Last updated on July 5th, 2022 at 03:10 pm
The votes are still being tallied for your suggestions on where I should go on my Top Photographer Dream vacation. To date, Alaska and Santa Fe seem to be the front runners!
The main reason I like to travel alone on some photography trips is simple — I am on my own time.
Photographers like to wander. We hate to rush. We wait for things like the “right sunlight.” We may come back to a specific vantage point 3 or 4 times at a certain time of day just to get ‘the shot.’
This type of vacation approach tends to be boring and downright frustrating for companions who may not understand why we want to do all of that.
So in preparation for my dream vacation, I’ve started reading a series of articles from www.picturecorrect.com — The most recent article, “The Art of Seeing: An Exercise in Photo Composition” By Paul Faust caught my attention.
Here he highlights the two basic components of photography — how something is composed within the frame, and how exposure settings enhance the image itself.
The composition of an image is the easier of the two for me. It’s about having a “good eye” and knowing what will visually make a good photograph. I can’t remember ever having to learn that. It was something I just knew how to do.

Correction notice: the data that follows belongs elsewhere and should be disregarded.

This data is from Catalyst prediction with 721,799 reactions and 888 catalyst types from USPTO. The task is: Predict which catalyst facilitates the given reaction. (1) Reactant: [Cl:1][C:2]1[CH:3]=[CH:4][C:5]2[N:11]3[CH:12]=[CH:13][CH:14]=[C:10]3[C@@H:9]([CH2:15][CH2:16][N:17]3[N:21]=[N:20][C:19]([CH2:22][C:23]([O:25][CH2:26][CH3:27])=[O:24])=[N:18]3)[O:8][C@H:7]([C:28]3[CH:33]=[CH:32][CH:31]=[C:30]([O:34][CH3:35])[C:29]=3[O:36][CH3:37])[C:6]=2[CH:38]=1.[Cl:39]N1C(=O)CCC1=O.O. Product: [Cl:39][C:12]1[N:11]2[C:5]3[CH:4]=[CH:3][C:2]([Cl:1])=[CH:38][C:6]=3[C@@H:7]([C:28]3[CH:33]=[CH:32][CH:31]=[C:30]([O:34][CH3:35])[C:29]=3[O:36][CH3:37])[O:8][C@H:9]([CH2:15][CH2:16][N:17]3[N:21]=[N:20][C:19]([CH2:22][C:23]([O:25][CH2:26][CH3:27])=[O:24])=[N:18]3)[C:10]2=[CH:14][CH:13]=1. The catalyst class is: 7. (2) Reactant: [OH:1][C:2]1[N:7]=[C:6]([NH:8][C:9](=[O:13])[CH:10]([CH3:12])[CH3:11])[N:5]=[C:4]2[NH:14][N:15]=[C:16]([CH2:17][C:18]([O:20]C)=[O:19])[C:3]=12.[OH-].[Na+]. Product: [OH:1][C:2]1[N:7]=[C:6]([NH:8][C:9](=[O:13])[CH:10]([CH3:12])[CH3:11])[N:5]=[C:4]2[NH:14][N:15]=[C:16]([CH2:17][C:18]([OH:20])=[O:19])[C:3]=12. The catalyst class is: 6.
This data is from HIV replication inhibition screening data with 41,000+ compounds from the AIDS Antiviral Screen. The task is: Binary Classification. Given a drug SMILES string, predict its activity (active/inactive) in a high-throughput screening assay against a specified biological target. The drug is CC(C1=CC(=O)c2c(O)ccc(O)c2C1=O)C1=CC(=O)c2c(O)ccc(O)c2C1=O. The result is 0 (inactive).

Image exposure for me, however, has not come so easily!
“Successful” exposure detail in my photography images has always been about luck, fiddling with settings until I see a result I ultimately settle for or letting the camera automatically tell me what settings to default to – what Faust calls the “P.H.D. Feature” – (Push Here Dummy!)
My growth towards becoming a top photographer means I need to put myself in situations that force me to learn how to adjust for exposure — understand my cameras’ settings and wait — take images on purpose and not just continue my random acts of spinning the exposure wheel approach.
Faust talks about an exercise he learned years ago on how he strengthened his image composition and exposure skills. He writes,
You take one camera body, one lens, one memory card – and you pick one subject to shoot. That’s it! Then go out and take your time capturing images. You are intentional about each shot you take, making notes about the (exposure) settings you used, and why.
Also, be conscious of your point of view (composition) — could you move a few steps to the right or left? How about laying down or climbing up a ladder? Be aware of the entire frame, not just the main subject matter. Watch for “distracting items” in your backgrounds and foregrounds, and be selective about the images you keep at the end of the day.
He doesn’t state a rule about what lens to take, but he does note that the bigger growth opportunity will come from using one of your wider angle ones because you will have to work to get things right with the larger field of view.
This challenge takes a lot of patience and can feel frustrating at times, trust me – but I’m up for it.
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